Passer domesticus is the most widespread bird in the world, being found in the Americas, Australia, Africa, all of Europe and much of Asia – yet on the small, damp isle of Britain this common bird is under threat. Now on the UK red list of conservation concern after a drop in population of around 70% since 1977, it has become scarce in many large urban areas – though still remains a regular sight in most villages and towns. Most famously the House Sparrow has disappeared from almost all of London, but for people who live in more rural areas the idea that this little bird could be endangered is difficult to believe.

I used to think the same; five or six years ago large groups of Sparrows would visit my feeders, spilling the grain everywhere and making a noisy nuisance of themselves. They nested all up my street under the roof tiles and in spring the noise of tens of chirping males was incessant. But as each year went past there were fewer and fewer singing males and only one or two sparrows would come to my feeders at a time. Today Sparrows very rarely come into my garden and there are perhaps only three or four nesting pairs in the whole street. Bird declines can sometimes be difficult to notice for the individual; Curlews seem to me as common as they ever were, yet they have apparently declined by 45% in 15 years. But I have seen first hand the gradual loss of the spadger from my own home town within the space of half a decade – it is happening and it worries me.

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Not a happy graph

Okay, so maybe the species as a whole isn’t in danger of extinction – even in the UK there are still around 4.5 million pairs, but it would still be distressing to lose such a characterful bird from an entire country or do nothing while it declines. One must also remember that large numbers are no guarantee of survival – just think of the Passenger Pigeon.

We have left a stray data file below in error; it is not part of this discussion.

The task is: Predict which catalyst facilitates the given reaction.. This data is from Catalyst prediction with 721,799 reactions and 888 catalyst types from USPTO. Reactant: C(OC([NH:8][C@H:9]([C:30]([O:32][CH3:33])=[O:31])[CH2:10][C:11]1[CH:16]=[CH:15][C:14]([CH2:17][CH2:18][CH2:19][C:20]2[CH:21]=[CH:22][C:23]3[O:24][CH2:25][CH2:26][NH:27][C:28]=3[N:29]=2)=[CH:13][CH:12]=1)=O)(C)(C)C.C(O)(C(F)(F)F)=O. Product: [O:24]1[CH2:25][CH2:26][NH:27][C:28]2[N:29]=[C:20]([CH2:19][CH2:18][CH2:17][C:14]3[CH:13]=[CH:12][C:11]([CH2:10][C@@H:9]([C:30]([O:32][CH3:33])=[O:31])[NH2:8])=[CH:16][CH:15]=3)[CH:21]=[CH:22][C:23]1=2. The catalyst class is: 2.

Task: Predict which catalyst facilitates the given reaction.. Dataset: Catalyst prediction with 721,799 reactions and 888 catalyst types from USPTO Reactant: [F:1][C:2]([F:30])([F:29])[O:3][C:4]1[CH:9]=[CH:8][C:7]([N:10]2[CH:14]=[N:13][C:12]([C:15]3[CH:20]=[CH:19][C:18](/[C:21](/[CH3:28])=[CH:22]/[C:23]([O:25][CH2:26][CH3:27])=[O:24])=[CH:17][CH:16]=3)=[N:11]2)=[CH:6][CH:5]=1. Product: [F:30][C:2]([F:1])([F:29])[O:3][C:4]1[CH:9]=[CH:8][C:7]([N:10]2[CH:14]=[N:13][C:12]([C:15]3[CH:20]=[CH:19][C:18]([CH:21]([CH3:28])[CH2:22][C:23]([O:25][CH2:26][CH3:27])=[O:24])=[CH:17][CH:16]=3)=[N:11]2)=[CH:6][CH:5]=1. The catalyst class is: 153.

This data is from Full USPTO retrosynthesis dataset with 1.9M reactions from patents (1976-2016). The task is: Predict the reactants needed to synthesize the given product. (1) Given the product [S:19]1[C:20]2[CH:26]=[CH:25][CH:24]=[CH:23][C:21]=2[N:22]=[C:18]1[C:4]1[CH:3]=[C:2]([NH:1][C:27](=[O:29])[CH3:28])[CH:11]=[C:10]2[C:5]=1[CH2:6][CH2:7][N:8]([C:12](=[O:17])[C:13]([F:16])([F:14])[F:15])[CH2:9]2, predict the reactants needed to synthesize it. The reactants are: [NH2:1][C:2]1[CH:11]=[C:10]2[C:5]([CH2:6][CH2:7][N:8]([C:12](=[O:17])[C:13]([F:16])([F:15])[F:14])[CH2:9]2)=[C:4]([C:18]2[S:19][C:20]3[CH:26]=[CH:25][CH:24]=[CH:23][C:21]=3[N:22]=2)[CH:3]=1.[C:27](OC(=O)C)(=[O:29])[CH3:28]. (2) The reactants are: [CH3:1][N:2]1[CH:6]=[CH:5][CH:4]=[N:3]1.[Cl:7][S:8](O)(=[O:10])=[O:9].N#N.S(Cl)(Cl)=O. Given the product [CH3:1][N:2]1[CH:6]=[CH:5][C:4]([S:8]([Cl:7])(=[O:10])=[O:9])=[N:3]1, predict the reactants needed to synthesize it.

So why is the Sparrow – a bird associated with man for centuries and seemingly an adaptive, opportunistic species – in such trouble in Britain? The jury is still out as to the exact and primary causes of this species decline, more research is needed, but the evidence we have points to a reduction in nest sites due to modern building methods, loss of winter food because of changes in farming practices and most significantly a reduction in insect prey (for young) probably thanks to chemical use and air pollution. From what I have witnessed in my own town the buildings are largely the same as they were a decade ago (so no loss of nest sites, though I suspect more would help) and the birds are rather sedentary so do not rely on distant farmland grain. But two things have changed which I believe may be behind the local decline at least.

Firstly, invertebrate populations have fallen, butterflies and bees are the most obvious from their absence but many others such as moths, flies and beetles are also lower than they used to be (these are just my personal observations). Young Sparrows rely on insect food as they cannot grow on seeds or fruits, so any drop in the prey abundance would adversely affect the chick survival rate and brood size. This change in invertebrate numbers may have several causes but the increased use of pesticides and fertilisers on agricultural land and in gardens, as well as toxins from car exhausts are likely the chief reasons.

Secondly, you may also have noticed that Sparrows love to socialise in large groups, often gathering in bushes or hedges chattering away to each other – they also need such shrubs to escape predators and as roost sites (plus the foliage contains much insect food). But on streets throughout my town, and I suspect most UK towns, people are paving over their front gardens as driveways, ripping up hedges, lawns and shrubberies to reduce maintenance and as space for their cars. I find it hard to believe that such a loss of greenery would not affect the sparrows in any way – insects would have no habitat, the birds have no place to hide or congregate or dust-bathe. Whenever I see sparrows nearby they are always flying  in small groups to and from the few bushes still standing in the street or chirping within them, they rarely perch on fences or forage on paving stones.

Perhaps the use of industrial pesticides, the cleanness of our fuel and the alteration of the crop cycle are things that as individuals we feel we can have little effect upon. But I think we can still aid the chirpy spadger on a small scale; providing nest boxes, regular feeding, keeping our lawns (with a little dirt patch in the corner for their bath), planting shrubs, having hedges instead of fences and planting flowers to encourage insects are all do-able things – as is supporting the BTO and RSPB in their ongoing research.

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